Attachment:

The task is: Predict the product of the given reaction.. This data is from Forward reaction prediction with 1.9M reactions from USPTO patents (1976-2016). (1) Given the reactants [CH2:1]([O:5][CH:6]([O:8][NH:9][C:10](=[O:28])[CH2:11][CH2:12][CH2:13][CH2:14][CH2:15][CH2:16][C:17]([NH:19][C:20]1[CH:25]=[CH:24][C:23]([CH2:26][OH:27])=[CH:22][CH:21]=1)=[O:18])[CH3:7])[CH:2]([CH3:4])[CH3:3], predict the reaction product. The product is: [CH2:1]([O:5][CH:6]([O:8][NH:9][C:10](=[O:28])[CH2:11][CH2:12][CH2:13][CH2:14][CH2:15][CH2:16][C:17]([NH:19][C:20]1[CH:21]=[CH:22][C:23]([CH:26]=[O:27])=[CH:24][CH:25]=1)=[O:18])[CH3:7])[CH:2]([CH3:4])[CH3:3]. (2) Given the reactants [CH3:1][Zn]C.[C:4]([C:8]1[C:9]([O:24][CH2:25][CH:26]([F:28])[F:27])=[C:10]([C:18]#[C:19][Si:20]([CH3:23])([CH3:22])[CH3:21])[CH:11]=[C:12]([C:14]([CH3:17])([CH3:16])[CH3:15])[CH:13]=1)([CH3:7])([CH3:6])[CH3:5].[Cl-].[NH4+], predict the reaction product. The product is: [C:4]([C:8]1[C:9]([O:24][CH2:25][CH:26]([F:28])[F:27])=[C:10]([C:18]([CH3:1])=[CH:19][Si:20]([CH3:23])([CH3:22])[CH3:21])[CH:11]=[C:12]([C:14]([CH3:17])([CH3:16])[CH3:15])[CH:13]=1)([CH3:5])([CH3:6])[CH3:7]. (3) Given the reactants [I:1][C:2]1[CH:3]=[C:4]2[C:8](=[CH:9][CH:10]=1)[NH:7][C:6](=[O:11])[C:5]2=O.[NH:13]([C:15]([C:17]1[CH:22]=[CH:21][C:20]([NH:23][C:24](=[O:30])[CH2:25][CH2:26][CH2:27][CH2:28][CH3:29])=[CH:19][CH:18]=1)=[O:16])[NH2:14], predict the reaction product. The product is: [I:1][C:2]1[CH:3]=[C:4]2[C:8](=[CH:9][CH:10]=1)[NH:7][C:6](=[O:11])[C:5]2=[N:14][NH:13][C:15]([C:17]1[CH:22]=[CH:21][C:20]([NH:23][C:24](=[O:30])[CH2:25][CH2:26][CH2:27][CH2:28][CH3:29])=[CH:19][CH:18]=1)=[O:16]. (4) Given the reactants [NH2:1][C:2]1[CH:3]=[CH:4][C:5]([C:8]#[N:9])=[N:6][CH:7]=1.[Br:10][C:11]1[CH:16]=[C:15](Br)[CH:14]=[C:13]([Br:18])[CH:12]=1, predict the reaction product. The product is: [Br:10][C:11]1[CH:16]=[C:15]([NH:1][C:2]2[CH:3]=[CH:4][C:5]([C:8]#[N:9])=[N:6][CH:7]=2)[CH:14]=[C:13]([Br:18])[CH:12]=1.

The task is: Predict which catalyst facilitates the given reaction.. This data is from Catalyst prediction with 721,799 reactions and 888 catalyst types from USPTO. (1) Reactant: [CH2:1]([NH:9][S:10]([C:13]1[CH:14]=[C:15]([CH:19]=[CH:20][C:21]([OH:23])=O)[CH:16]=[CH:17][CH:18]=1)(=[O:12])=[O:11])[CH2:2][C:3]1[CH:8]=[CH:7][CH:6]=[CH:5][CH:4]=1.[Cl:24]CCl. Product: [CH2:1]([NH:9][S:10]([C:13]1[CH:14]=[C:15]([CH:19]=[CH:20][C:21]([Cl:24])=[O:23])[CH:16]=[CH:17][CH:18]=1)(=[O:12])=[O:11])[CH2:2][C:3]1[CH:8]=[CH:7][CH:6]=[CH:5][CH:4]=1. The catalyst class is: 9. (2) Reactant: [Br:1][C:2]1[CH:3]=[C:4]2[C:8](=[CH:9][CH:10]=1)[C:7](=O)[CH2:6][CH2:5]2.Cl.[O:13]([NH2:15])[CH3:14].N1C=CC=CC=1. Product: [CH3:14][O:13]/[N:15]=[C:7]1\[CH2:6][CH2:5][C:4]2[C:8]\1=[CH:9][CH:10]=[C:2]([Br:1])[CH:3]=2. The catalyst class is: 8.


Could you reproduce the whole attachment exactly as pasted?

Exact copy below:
The task is: Predict the product of the given reaction.. This data is from Forward reaction prediction with 1.9M reactions from USPTO patents (1976-2016). (1) Given the reactants [CH2:1]([O:5][CH:6]([O:8][NH:9][C:10](=[O:28])[CH2:11][CH2:12][CH2:13][CH2:14][CH2:15][CH2:16][C:17]([NH:19][C:20]1[CH:25]=[CH:24][C:23]([CH2:26][OH:27])=[CH:22][CH:21]=1)=[O:18])[CH3:7])[CH:2]([CH3:4])[CH3:3], predict the reaction product. The product is: [CH2:1]([O:5][CH:6]([O:8][NH:9][C:10](=[O:28])[CH2:11][CH2:12][CH2:13][CH2:14][CH2:15][CH2:16][C:17]([NH:19][C:20]1[CH:21]=[CH:22][C:23]([CH:26]=[O:27])=[CH:24][CH:25]=1)=[O:18])[CH3:7])[CH:2]([CH3:4])[CH3:3]. (2) Given the reactants [CH3:1][Zn]C.[C:4]([C:8]1[C:9]([O:24][CH2:25][CH:26]([F:28])[F:27])=[C:10]([C:18]#[C:19][Si:20]([CH3:23])([CH3:22])[CH3:21])[CH:11]=[C:12]([C:14]([CH3:17])([CH3:16])[CH3:15])[CH:13]=1)([CH3:7])([CH3:6])[CH3:5].[Cl-].[NH4+], predict the reaction product. The product is: [C:4]([C:8]1[C:9]([O:24][CH2:25][CH:26]([F:28])[F:27])=[C:10]([C:18]([CH3:1])=[CH:19][Si:20]([CH3:23])([CH3:22])[CH3:21])[CH:11]=[C:12]([C:14]([CH3:17])([CH3:16])[CH3:15])[CH:13]=1)([CH3:5])([CH3:6])[CH3:7]. (3) Given the reactants [I:1][C:2]1[CH:3]=[C:4]2[C:8](=[CH:9][CH:10]=1)[NH:7][C:6](=[O:11])[C:5]2=O.[NH:13]([C:15]([C:17]1[CH:22]=[CH:21][C:20]([NH:23][C:24](=[O:30])[CH2:25][CH2:26][CH2:27][CH2:28][CH3:29])=[CH:19][CH:18]=1)=[O:16])[NH2:14], predict the reaction product. The product is: [I:1][C:2]1[CH:3]=[C:4]2[C:8](=[CH:9][CH:10]=1)[NH:7][C:6](=[O:11])[C:5]2=[N:14][NH:13][C:15]([C:17]1[CH:22]=[CH:21][C:20]([NH:23][C:24](=[O:30])[CH2:25][CH2:26][CH2:27][CH2:28][CH3:29])=[CH:19][CH:18]=1)=[O:16]. (4) Given the reactants [NH2:1][C:2]1[CH:3]=[CH:4][C:5]([C:8]#[N:9])=[N:6][CH:7]=1.[Br:10][C:11]1[CH:16]=[C:15](Br)[CH:14]=[C:13]([Br:18])[CH:12]=1, predict the reaction product. The product is: [Br:10][C:11]1[CH:16]=[C:15]([NH:1][C:2]2[CH:3]=[CH:4][C:5]([C:8]#[N:9])=[N:6][CH:7]=2)[CH:14]=[C:13]([Br:18])[CH:12]=1.

The task is: Predict which catalyst facilitates the given reaction.. This data is from Catalyst prediction with 721,799 reactions and 888 catalyst types from USPTO. (1) Reactant: [CH2:1]([NH:9][S:10]([C:13]1[CH:14]=[C:15]([CH:19]=[CH:20][C:21]([OH:23])=O)[CH:16]=[CH:17][CH:18]=1)(=[O:12])=[O:11])[CH2:2][C:3]1[CH:8]=[CH:7][CH:6]=[CH:5][CH:4]=1.[Cl:24]CCl. Product: [CH2:1]([NH:9][S:10]([C:13]1[CH:14]=[C:15]([CH:19]=[CH:20][C:21]([Cl:24])=[O:23])[CH:16]=[CH:17][CH:18]=1)(=[O:12])=[O:11])[CH2:2][C:3]1[CH:8]=[CH:7][CH:6]=[CH:5][CH:4]=1. The catalyst class is: 9. (2) Reactant: [Br:1][C:2]1[CH:3]=[C:4]2[C:8](=[CH:9][CH:10]=1)[C:7](=O)[CH2:6][CH2:5]2.Cl.[O:13]([NH2:15])[CH3:14].N1C=CC=CC=1. Product: [CH3:14][O:13]/[N:15]=[C:7]1\[CH2:6][CH2:5][C:4]2[C:8]\1=[CH:9][CH:10]=[C:2]([Br:1])[CH:3]=2. The catalyst class is: 8.